We love tools—especially developer tools that make our lives easier. And if they’re free? BONUS. Here are some of our favorite developer tools.
Goes without saying that for a developer our text editor is our most important tool. This is where we spend the majority of our time and apply a lot of customization to fit our needs and workflow. For example, I use Sundial to change between a light and dark theme based on the time of day.
Besides writing good code developers need to store and backlog all our changes. From large teams to a single developer this is a must-have. Repos and Git allow us to do just that and there are plenty of popular amazing solutions for this such as BitBucket, GitHub, and GitLab.
It’s just as important to manage and organize these repos and a Git GUI Client like GitKraken does just that. Using a GUI Client allows us to onboard new developer faster and is easier to manage the various repos we have in an agency environment. Between the dark UI and the color-coded branches, GitKraken is a favorite for our developers.
Every front-end developer needs a digital playground to experiment, test, and just have fun exploring new techniques. CodePen is the best solution for this and is extremely easy to set up and start using. Some teams even integrate CodePen further into their workflow by storing templates, starting points and even replacing their text editor altogether.
Build systems are a standard developer tools tand there are plenty of great solutions, our team personally uses Gulp. We don’t believe one is better than the other so I recommend using one your most familiar with. The important part is to set up your system to take care of any routine tasks it can. From basic code minification with CSSNano too complex image optimization with Imagemin and much more.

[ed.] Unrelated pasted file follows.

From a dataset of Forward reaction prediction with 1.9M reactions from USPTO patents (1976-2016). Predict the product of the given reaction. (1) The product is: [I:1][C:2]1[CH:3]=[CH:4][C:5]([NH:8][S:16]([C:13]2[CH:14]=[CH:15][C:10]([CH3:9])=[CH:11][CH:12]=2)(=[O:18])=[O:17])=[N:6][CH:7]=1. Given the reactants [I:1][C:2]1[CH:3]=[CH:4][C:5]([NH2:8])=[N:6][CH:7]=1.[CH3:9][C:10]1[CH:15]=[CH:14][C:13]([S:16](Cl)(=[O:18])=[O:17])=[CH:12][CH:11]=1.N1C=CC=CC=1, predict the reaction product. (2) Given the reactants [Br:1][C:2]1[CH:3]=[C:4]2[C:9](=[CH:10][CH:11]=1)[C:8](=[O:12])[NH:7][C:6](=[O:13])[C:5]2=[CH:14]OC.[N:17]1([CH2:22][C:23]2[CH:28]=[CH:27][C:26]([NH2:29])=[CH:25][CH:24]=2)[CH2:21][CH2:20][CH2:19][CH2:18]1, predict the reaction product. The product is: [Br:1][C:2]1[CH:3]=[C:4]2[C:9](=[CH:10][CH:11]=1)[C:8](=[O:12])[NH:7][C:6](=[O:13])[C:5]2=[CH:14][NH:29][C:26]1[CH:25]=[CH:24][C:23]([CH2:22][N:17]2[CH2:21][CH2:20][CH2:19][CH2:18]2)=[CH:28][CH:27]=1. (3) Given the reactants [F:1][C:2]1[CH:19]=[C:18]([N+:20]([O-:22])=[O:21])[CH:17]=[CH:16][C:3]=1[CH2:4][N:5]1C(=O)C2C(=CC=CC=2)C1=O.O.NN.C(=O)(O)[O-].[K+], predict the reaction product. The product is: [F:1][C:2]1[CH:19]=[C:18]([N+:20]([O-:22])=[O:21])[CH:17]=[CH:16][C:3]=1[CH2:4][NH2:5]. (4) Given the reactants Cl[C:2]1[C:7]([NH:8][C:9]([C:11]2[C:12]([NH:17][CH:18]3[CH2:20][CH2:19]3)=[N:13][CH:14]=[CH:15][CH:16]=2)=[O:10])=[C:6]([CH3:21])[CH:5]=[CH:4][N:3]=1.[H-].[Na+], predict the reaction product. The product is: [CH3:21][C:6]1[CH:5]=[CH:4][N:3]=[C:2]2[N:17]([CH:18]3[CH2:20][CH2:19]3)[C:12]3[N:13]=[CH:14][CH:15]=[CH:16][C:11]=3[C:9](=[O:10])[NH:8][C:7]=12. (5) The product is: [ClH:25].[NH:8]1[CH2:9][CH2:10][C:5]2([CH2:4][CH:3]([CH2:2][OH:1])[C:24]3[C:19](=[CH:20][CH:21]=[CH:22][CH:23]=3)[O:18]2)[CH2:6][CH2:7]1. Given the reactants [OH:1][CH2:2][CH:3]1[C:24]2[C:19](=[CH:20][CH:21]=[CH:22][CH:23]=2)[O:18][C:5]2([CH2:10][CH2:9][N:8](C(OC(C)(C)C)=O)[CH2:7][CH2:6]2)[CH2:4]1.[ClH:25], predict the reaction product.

Our developers love working locally on their computer vs constantly pushing code directly to the server. However, eventually you will need to add the code to the server and manually migrating the code via SFTP is not the most efficient process. Buddy will automatically push your code and will even notify you if something goes wrong. You can even set up different rules for the different branches you have within your repo.
The designer to developer hand-off has always been a sensitive part of creating a website. However, in recent years new solutions have been released that simplifies this process. InVision is our go-to hand-off tool for the designer to a developer or even design and client. The easy to use comment system allows a developer, or even clients, to ask questions on appearance or functionality.
Communication is key for any team and no tool makes it easier than Slack. From one on one communication, team-wide, video calls, sending files, and more, Slack’s easy to use interface in combination with its conversation structuring and customization makes it easy to stay organized. You can even search through old conversations if you need to trackback. Slack also integrates with so many tools you can easily automate notifications.
As web developers, part of our job is answering questions and training our clients, and possibly team members, on how to manage their website. With Loom explaining, training, and walkthroughs have never been so easy. Since many of the training sessions for our clients cover the same topics, we can now send a library of screen recordings that cover all the standard questions we receive. Depending on the need we also create recordings specific to the client if their site has a unique feature or they ask for something more specific. With this, we can drastically lower the time we spend training and in some cases remove it altogether.
The best part? All of these tools are free or offer a free plan.
So go check them out today and see if they would help your development process. Did we miss any tools? What do you use?